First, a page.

Meet our Docs: Aimee Gough, M.D., brings… - Wyoming Medical Center

Meet our Docs: Aimee Gough, M.D., brings colon and rectal surgery to patients across Wyoming

By Kristy Bleizeffer Oct 9, 2018

Aimee Gough, M.D., is a colon and rectal surgeon at Wyoming Surgical Associates in Casper.

Wyoming Medical Center welcomes colon and rectal surgeon Aimee E. Gough, M.D., to Wyoming Surgical Associates in Casper.

Dr. Gough is board certified in general surgery and recently completed a fellowship in colon and rectal surgery at Cedars-Sinai Medical Center in Los Angeles, Calif. She is the only colorectal specialist in Wyoming, and she is excited to offer her services to patients across the state.

Read more about Dr. Gough in the “Meet Our Docs” interview below.

Where did you grow up, and how did you become interested in medicine?

I grew up in a little town in Montana, south of Livingston, called Emigrant. It only had 400 people or so, and was a wonderful place to grow up. As for medicine – in high school and college, I was studying chemistry with plans to work in a lab. I really enjoyed the science aspect, but I felt like with most kinds of research or drug development, you wouldn’t be able to see the effects of your work helping people for many years, if ever. I realized I wanted to find a way to use my science background to help people more directly. Medicine seemed like a perfect way to achieve that goal.

Had you or anyone in your family had a significant exposure to hospitals or specialists before med school?

No, neither of my parents are in medicine. To see if I would enjoy the medical field, I volunteered at a hospital near where I went to college, and then I trained as an EMT to gain experience in emergency situations. I really enjoyed both of those experiences, so I concluded that medicine would be a good fit for me.

Why did you want to become a surgeon?

I think the same logic that took me from studying chemistry to pursuing medicine, led me into surgery. Surgery is an even more immediate and hands-on way to make a positive difference for someone who is ill. To be able to use my knowledge and training to perform an operation that helps a patient get better is such a privilege, and having the improvement be so immediate makes the field very personally rewarding.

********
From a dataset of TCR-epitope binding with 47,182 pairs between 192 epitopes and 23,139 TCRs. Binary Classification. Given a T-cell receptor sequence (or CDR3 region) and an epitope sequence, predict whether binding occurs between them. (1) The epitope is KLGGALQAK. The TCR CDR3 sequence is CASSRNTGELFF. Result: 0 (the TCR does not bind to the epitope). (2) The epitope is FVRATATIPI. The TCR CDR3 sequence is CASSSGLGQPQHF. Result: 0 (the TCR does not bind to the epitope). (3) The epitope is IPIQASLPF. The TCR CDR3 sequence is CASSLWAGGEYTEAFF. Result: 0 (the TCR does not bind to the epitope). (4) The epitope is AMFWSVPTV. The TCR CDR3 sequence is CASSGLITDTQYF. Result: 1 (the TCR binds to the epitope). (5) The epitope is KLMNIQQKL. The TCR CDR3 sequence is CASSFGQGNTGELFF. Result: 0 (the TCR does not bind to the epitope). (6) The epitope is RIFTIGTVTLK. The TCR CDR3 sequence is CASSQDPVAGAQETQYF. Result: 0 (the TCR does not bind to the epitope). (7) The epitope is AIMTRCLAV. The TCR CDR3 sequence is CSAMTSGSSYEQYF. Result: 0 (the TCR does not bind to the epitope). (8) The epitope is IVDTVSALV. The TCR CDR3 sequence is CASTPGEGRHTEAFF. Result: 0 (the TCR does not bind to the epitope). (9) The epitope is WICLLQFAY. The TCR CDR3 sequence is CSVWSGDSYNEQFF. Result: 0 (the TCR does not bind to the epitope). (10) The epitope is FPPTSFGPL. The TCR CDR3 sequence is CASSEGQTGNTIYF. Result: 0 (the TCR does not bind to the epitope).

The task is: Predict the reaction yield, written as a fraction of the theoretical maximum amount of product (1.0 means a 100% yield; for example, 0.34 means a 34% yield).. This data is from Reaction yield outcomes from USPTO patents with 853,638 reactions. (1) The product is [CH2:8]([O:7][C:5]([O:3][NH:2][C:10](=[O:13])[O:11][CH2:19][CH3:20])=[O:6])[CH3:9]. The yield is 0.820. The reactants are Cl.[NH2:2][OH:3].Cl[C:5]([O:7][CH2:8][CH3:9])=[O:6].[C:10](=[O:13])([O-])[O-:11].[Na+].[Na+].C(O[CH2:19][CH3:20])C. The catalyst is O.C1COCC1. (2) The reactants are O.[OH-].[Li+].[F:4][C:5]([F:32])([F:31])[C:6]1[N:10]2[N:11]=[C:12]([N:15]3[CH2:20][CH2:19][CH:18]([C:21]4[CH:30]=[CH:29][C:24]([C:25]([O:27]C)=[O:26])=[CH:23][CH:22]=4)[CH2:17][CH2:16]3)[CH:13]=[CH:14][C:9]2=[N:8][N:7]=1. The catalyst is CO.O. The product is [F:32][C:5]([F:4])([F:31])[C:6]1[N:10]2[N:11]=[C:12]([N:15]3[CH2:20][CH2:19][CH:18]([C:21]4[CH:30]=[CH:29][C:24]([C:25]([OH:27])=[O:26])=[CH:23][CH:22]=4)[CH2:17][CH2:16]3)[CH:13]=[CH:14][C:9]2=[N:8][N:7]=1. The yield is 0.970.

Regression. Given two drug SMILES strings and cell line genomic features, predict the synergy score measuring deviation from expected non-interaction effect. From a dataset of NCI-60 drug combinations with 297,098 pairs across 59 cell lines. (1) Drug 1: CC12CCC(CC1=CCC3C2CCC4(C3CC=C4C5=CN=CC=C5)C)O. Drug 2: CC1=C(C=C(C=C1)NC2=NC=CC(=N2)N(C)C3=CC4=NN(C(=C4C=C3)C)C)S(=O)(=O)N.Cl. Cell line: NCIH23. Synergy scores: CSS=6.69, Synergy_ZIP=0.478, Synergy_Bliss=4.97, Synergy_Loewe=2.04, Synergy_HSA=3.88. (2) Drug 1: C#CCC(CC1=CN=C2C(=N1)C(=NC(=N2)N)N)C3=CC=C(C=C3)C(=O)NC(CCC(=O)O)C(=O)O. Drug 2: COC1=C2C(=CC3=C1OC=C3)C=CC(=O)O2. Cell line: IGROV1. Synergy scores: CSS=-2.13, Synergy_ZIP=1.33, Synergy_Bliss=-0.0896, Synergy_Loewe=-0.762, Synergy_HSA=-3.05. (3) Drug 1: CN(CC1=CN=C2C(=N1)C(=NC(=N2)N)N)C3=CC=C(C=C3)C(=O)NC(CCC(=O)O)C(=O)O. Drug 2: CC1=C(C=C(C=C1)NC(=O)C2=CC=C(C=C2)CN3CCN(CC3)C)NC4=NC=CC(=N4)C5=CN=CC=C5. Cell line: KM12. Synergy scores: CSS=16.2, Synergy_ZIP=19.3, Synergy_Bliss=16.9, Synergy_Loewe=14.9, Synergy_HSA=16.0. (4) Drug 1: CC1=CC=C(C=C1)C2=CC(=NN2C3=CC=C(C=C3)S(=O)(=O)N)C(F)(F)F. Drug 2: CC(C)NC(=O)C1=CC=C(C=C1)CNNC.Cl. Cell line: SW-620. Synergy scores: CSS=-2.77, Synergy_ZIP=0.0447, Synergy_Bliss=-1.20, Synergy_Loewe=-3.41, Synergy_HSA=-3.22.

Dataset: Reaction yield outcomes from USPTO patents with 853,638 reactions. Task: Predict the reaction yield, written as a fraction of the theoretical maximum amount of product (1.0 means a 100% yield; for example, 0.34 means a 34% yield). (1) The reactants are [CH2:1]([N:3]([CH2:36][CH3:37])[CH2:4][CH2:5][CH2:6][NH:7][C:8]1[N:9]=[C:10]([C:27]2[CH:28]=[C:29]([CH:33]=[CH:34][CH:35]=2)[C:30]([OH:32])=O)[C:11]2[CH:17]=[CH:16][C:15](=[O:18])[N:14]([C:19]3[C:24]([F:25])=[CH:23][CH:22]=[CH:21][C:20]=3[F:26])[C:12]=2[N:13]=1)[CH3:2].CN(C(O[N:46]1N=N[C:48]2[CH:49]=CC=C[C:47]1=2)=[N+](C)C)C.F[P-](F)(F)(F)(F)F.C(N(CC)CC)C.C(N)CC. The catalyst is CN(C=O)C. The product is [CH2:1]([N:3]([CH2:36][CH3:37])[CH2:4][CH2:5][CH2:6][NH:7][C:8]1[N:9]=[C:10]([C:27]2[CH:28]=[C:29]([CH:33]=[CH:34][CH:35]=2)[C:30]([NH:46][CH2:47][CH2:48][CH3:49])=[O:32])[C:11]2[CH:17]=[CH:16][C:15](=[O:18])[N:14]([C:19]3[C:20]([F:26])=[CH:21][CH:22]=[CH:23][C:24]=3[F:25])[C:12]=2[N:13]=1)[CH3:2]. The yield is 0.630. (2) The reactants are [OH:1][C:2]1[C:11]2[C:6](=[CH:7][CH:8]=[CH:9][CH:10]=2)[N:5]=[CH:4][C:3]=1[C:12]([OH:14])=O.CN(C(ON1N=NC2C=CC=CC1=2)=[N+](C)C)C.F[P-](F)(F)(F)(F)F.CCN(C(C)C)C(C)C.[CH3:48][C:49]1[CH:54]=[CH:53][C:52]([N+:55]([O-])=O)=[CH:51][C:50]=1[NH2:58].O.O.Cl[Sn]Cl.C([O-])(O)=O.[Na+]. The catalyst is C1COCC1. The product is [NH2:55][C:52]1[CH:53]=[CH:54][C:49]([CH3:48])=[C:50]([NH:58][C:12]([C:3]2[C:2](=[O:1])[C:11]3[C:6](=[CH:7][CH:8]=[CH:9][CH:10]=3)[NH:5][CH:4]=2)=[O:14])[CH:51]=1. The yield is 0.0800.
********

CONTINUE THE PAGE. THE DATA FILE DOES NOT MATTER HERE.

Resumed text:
As for colon and rectal surgery, I enjoyed being able to specialize my practice, but still be able to offer a wide variety of procedures to patients of all ages. Plus, colon and rectal conditions can be complicated and fascinating, and there are so many new treatment options available. In addition, the majority of colorectal surgeons are men. Some female patients tell me they are relieved to be able to discuss having a colonoscopy or conditions like hemorrhoids with a female surgeon, so I felt entering the specialty was a way to really make a difference in the field.

Tell us about your training.

My residency was in general surgery, and I made sure to learn the basics well, because I knew that I wanted to go back to a small city somewhere in the West in the mountains. Even though I was going to be a specialist in colon and rectal surgery, I knew I wanted to be able to offer care for trauma, breast cancer, or hernias, for example, and to be comfortable working in a rural area. So the broad spectrum of general surgery was my focus for five years.

The past year I have gone through intensive colon and rectal surgery training, learning new techniques and working with the experts at Cedars-Sinai Medical Center in Los Angeles. Colorectal surgery is a specialty that includes care for colon and rectal cancer, diverticulitis, inflammatory diseases like Crohn’s and ulcerative colitis, plus common conditions like hemorrhoids. Specialty care for these conditions can be difficult to find in smaller towns and cities – prior to my arrival there had not been a colorectal surgeon in Wyoming for several years. There is one colorectal surgeon in western Montana, so really the closest specialists were all the way down in Colorado, so I’m very excited to be bring colorectal care to Wyoming.

What has you most excited about your specialty right now? What advancements are on the horizon?

Everything is getting more and more minimally invasive. I have trained in robotic surgery, so I will be able to use the hospitals Da Vinci robot for rectal cancer and other cases. We are also making significant progress in improving post-surgical care that allows patients to have less pain, need less pain medication, be able to eat food sooner and even go home more rapidly.

What do you think of Casper so far?

The town itself is exactly what I was looking for. Living in Los Angeles for a year definitely confirmed that I’m meant to be a small-town person, and Casper fits the bill. I love the pace of life here, the access to the outdoors, friendly neighbors but still having a variety of options for entertainment, shopping and restaurants. My wife and I visited twice before coming, and we are in love with the area.

From the medical center perspective, Casper is a healthcare hub for the majority of the state. Wyoming Medical Center has more specialists, more capabilities and can offer more specialty care than most towns of Casper’s size. I was happy to learn that we have high-quality MRI, radiation oncology, neurosurgeons, and a trauma program, just to name a few. I think the quality and breadth of care that patients can get here is beyond what one might usually find in a town the size of Casper.

What do you like to do in your spare time?

Growing up in Montana, we hiked and backpacked, and I am excited to get back to that. I don’t know how to fish, but I am sure I can find one or 30 people who can get me started. In the winter, I’m definitely going to bundle up and snowshoe and ski up on the mountain. The outdoor opportunities in Casper are incredible!